I know, I shouldn't let an idiot like Peter King raise my dander. But his most recent illogical foray into statistics really got my goat, and I had to vent to him. For those of you that missed it this past week,here's a quick synopsis:
In the NFL, a 20-game sample is enough to make a valid comparison. And on the basis of 20 games, it's hard to argue that Chicago got the better of the Jay Cutler-for-Kyle Orton deal. Forget the ancillary parts of the deal; Denver has not drafted well, and I'm not doing this item to get into the value of the two first-round picks and the third-rounder (which turned into Mike Wallace for the Steelers) acquired by Denver in the deal.
QB W-L Pct. Yards TD-Int Yds/att Rating
Orton 10-9 .634 5,221 27-15 7.29 89.1
Cutler 10-10 .615 4,578 33-29 6.97 80.7
It's still very early, and we don't know if Orton can keep it up. He's going to have Tim Tebow breathing down his neck in a few months, I'd guess. But he's outplaying Cutler right now. When a quarterback is more accurate and has the better average per pass attempt, that means he's moving the chains and getting the ball downfield. Right now, Orton's better at both.
Here is my letter in response to King's shoddy statistical analysis. I originally wrote one that was much more sarcastic, and then toned it down so there might be a snowball's chance in hell that he would use parts of it:
Question: If you wrote reviews for an automobile magazine, and you tested one vehicle with great tires (O-Line), an experienced driver (O-Coordinator), on a smooth racetrack (quality of opponents), and then tested another with poor tires, an inexperienced driver, on a bumpy track – would anyone take your review the least bit seriously when you declared that the former automobile had performed better than the latter? Well, that’s essentially what you did with your review of Kyle Orton and Jay Cutler this past week.
If you had brought that analysis to my desk in a workplace situation, I would have told you that your analysis is meaningless. You did not control for the effect of the offensive coordinator, the offensive line, the wide receivers, the quality of opponents faced by the two quarterbacks, etc. For example, in four games this season, Cutler has faced three top-ten defenses, and Orton only one. Are these situations truly equal? By not controlling for this factor, nor even mentioning it or other assumptions, you are tacitly stating that yes, they are equal situations.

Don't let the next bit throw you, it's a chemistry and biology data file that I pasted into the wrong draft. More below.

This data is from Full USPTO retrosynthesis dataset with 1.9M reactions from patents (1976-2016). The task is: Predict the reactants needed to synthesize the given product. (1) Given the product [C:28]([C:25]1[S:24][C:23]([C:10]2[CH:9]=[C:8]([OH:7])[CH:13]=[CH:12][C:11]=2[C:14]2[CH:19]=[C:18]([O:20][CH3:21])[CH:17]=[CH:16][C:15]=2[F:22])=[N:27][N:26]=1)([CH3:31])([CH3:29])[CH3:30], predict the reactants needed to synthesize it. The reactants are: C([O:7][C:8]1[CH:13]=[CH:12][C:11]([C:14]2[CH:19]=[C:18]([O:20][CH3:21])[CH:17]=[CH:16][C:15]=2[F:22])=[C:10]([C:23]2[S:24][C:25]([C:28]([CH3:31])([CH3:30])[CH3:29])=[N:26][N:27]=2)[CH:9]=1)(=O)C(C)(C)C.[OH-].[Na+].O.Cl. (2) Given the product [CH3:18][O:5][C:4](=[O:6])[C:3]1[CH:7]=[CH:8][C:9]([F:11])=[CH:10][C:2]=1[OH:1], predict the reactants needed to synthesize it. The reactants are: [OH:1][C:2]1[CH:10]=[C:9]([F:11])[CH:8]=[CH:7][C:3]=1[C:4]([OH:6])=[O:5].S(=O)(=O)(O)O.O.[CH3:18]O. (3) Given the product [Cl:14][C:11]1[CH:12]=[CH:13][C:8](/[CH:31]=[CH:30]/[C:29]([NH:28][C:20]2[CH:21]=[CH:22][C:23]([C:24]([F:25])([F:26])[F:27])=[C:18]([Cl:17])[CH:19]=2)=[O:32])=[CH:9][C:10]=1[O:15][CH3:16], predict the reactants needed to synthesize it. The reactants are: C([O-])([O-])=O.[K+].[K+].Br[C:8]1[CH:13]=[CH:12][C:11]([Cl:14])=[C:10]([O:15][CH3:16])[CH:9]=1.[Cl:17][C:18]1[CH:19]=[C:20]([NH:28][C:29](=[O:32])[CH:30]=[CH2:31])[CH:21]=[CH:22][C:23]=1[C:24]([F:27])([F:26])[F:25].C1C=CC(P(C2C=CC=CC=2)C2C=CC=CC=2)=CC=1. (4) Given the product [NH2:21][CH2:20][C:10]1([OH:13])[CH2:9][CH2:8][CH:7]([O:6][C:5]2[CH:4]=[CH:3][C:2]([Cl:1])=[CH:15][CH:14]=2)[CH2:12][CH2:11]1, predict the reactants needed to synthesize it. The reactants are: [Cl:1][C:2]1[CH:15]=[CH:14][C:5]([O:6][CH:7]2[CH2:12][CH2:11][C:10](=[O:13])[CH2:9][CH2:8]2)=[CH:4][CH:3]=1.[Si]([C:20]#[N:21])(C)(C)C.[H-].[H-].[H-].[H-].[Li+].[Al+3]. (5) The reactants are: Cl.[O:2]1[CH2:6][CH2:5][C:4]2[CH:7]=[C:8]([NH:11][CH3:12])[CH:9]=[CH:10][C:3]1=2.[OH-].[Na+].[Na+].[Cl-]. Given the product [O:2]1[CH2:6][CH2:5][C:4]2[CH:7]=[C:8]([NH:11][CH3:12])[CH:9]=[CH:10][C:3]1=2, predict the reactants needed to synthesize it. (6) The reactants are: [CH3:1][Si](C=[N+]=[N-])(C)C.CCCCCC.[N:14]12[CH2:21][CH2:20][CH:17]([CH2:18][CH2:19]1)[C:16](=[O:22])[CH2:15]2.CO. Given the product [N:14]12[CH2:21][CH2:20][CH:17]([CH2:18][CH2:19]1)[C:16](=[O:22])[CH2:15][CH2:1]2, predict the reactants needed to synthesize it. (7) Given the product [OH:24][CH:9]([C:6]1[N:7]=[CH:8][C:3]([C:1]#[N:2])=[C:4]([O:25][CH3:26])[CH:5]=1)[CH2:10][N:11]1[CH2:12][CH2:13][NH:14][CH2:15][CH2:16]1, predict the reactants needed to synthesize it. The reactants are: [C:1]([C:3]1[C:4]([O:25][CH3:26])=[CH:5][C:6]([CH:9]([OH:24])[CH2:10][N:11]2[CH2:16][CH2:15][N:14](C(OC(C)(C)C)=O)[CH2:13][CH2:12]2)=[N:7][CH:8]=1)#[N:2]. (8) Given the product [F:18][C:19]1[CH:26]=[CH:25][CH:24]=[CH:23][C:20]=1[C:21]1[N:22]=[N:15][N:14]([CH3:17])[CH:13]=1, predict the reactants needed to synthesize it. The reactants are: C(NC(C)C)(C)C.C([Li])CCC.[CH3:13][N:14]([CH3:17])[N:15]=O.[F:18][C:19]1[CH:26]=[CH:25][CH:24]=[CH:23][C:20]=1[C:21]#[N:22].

Here are some hints for you. If you want to bring meaning to numbers, you should compare equal situations – i.e. you must CONTROL for certain factors. If you want to use Jay Cutler’s first 20 games with the Bears as a measuring-stick, what does that have to do with Kyle Orton’s first 20 games as a Bronco? A more meaningful comparison would be one against Kyle Orton’s last 20 games as a Bear. Then you could control for the Bears’ offensive line and offensive coordinator - if not exactly, at least much more reasonably. Orton played his last 20 games with Lovie Smith, Ron Turner, Olin Kreutz, Roberto Garza, etc. Cutler has played his first 20 games with many of the same folks, although only 16 games with Turner and 4 with Martz.
In fact, you SHOULD have known this just by looking at the career numbers by season for Kyle Orton and Jay Cutler – for example, average yards per attempt. Orton averaged 5.1, 6.0, and 6.4 with the Bears; then 7.0 and 8.1 with the Broncos. Did Kyle Orton morph into a completely different player overnight, or might this have been due to the change in environment? And how about Cutler: 7.3, 7.5, 7.3 with the Broncos; then 6.6 with Ron Turner, and 8.9 with Mike Martz. Hmmm….notice anything now?
To save you the trouble and work that you obviously overlooked or didn’t want to perform in the first place, I’ve calculated the numbers for Orton’s last 20 games started for the Bears, and Cutler’s for 20 games started for the Bears:
Kyle Orton: 176 y/g, 56.7% comp, 6.2 y/a, 21 TD, 14 INT, 33 sacks, 37 passes 20+, 4 passes 40+
Jay Cutler: 229 y/g, 61.5% comp, 7.0 y/a, 33 TD, 29 INT, 42 sacks, 68 passes 20+, 8 passes 40+
Can you honestly write, after looking at these numbers, that Jay Cutler has performed WORSE for the Chicago Bears than Kyle Orton had? Come on – it’s obvious that Cutler has been a much better QB for the Bears than Orton ever had. Sure, he throws more INTs, but also more TDs for a higher average per pass and per game, and he stretches the defense with long passes far more often. (And this analysis doesn’t take into account their running and scrambling abilities, which would again favor Cutler).
Comparing the statistics of these 2 QBs in different systems and environments has no meaning whatsoever, and only shows that you wanted to prove the point that Denver got the better of the deal before you ever started. You cherry-picked stats that proved your point, apparently without realizing that the situations had absolutely nothing in common, other than the two players analyzed were involved in a trade together.
Oh, and as for the draft picks involved in the trade that were sent to Denver? You also seem to have conveniently forgotten that the Bears received a 5th-rounder in the deal. His name is Johnny Knox, and he’s pretty darn good.